Clearly the most tomatoes produced was 380.9 kg, with 30.6 kg of green tomatoes, good for pickling. This is true for all gardens, tomatoes are the most popular product. In the Böszi garden, the courgettes produced a very good 154.8 kg, followed immediately by the cucumbers 147.4 kg. Although I think they only planted batatas in 2-3 beds, they still came in at 36.5 kg.

Böszi garden crops in the year 2023

This Excel is interesting, Vazul one of the members from the garden has done a very good job of showing the quantity of crops in the beds. Somewhere very funny. In the Böszi garden the average yield was 29 kg per bed.

Aggregated crops of the beds

How much does this mean in HUF? I started to look for prices for the harvests, but there is a lot of variation, in fact I could only add up the main crops, which came to nearly 2 million forints. In other words, in lower terms, they produced nearly sixty thousand forints per bed, which is more like how much money the gardeners saved by growing what they would otherwise have bought in the shop or market. By comparison, the size of the beds is 6+1 square metres, so it is not at all an underestimate of what can be made from an urban garden. And that’s not to mention the quality, the community, this whole phenomenon on Böszörményi út.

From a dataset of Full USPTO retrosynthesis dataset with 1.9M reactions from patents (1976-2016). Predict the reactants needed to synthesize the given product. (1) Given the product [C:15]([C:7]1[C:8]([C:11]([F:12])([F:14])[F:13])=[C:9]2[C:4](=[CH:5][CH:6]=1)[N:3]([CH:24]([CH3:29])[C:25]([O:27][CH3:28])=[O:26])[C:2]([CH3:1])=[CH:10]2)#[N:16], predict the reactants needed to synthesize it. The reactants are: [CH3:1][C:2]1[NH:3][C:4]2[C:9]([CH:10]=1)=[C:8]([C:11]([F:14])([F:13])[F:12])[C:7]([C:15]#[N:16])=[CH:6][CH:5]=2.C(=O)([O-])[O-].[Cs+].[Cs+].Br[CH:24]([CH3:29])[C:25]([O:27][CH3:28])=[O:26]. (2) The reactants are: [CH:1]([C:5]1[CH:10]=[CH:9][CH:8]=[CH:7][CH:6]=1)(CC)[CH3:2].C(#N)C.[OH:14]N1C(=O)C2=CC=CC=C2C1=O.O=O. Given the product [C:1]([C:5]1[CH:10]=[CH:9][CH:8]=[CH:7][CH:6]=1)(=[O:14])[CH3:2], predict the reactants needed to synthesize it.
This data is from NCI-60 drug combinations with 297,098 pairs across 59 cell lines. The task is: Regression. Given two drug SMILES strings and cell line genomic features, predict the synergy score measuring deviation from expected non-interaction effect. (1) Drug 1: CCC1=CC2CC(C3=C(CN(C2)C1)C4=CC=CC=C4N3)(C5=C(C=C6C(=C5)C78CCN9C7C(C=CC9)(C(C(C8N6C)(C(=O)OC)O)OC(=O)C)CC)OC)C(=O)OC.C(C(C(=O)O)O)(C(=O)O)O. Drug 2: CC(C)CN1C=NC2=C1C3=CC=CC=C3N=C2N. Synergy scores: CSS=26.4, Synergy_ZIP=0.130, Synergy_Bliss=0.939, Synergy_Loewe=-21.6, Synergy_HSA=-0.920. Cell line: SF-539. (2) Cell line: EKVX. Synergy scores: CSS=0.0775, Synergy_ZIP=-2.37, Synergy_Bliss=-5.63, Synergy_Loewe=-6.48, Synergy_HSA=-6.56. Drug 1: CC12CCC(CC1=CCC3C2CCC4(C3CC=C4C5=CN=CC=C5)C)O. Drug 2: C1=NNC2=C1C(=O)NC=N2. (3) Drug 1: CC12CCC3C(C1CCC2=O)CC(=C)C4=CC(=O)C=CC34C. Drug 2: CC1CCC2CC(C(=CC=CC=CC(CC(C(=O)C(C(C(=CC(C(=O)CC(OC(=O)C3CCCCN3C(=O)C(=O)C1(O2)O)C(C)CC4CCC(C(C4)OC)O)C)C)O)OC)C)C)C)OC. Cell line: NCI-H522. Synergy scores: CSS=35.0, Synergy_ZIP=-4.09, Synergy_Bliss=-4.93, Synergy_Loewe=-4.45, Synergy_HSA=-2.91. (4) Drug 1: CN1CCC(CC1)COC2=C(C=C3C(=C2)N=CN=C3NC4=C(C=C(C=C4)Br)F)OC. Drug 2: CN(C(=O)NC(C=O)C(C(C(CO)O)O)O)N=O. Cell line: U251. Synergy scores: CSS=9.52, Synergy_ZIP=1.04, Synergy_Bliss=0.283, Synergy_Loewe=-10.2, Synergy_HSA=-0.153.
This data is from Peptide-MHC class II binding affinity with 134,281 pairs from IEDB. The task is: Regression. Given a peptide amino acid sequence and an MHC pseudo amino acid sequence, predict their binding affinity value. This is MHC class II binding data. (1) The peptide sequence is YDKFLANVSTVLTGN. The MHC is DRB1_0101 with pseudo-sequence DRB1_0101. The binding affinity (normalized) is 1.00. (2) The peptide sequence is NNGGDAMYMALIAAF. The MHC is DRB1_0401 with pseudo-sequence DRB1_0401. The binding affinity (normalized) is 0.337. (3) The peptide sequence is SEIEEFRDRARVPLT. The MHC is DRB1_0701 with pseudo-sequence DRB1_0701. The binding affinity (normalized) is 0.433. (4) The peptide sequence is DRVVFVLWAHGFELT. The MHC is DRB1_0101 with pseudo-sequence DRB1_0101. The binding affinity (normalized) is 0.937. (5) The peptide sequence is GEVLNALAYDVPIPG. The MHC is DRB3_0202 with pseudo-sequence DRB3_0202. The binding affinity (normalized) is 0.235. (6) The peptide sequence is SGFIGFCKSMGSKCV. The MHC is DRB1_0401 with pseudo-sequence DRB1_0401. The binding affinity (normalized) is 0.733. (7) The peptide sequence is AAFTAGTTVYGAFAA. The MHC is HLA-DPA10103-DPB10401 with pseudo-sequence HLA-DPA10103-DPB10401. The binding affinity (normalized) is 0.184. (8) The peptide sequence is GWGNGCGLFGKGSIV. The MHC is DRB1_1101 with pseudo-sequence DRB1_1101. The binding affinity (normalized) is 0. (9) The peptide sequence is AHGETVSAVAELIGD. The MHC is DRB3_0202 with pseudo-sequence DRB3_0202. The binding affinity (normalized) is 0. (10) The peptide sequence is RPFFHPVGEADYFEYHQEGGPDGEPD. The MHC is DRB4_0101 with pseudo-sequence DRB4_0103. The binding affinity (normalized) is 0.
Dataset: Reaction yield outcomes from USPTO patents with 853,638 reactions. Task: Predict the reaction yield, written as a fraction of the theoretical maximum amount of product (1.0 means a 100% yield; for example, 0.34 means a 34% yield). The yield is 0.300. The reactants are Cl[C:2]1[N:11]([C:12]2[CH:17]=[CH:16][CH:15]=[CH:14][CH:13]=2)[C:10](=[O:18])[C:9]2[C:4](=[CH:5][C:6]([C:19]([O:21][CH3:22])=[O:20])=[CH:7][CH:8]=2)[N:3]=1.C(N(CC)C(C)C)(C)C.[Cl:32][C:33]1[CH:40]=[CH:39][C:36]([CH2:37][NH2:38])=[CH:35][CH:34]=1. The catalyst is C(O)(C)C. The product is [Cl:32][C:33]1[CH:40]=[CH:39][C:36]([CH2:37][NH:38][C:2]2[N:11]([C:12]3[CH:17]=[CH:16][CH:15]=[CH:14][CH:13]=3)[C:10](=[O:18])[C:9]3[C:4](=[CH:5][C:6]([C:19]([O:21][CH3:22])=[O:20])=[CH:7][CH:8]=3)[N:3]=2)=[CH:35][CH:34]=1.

The gardeners also had their costs, this year if I remember correctly the annual bed rent was 5000 Ft, they bought their own cattle manure (2500 Ft/bag, roughly one bag per bed), seeds and seedlings, and their own tools.

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Planting day in the Böszi garden (Böszörményi úti közösségi kert)

Yesterday we were very lucky with the weather, Saturday was rain-free and we could plant. On Thursday evening the seedlings were delivered, this was organised by the community itself, very good, there will be many more in the coming months. The home-grown seedlings were strong enough for planting, everything was in place to get the plants in the ground on the agreed day. Many had already prepared their planting plans for their beds, and Zsuzsa came to give advice to all the garden members on planting and positioning the plants. With 34 beds, Zsuzsa had a lot to do, she went to each bed and with the gardener she put the seedlings in the right place, it was like a kind of weird chess where the seedlings are the pieces and the bed is the horseshoe shaped board. Although it’s not chess, it’s more suited to the game of Go.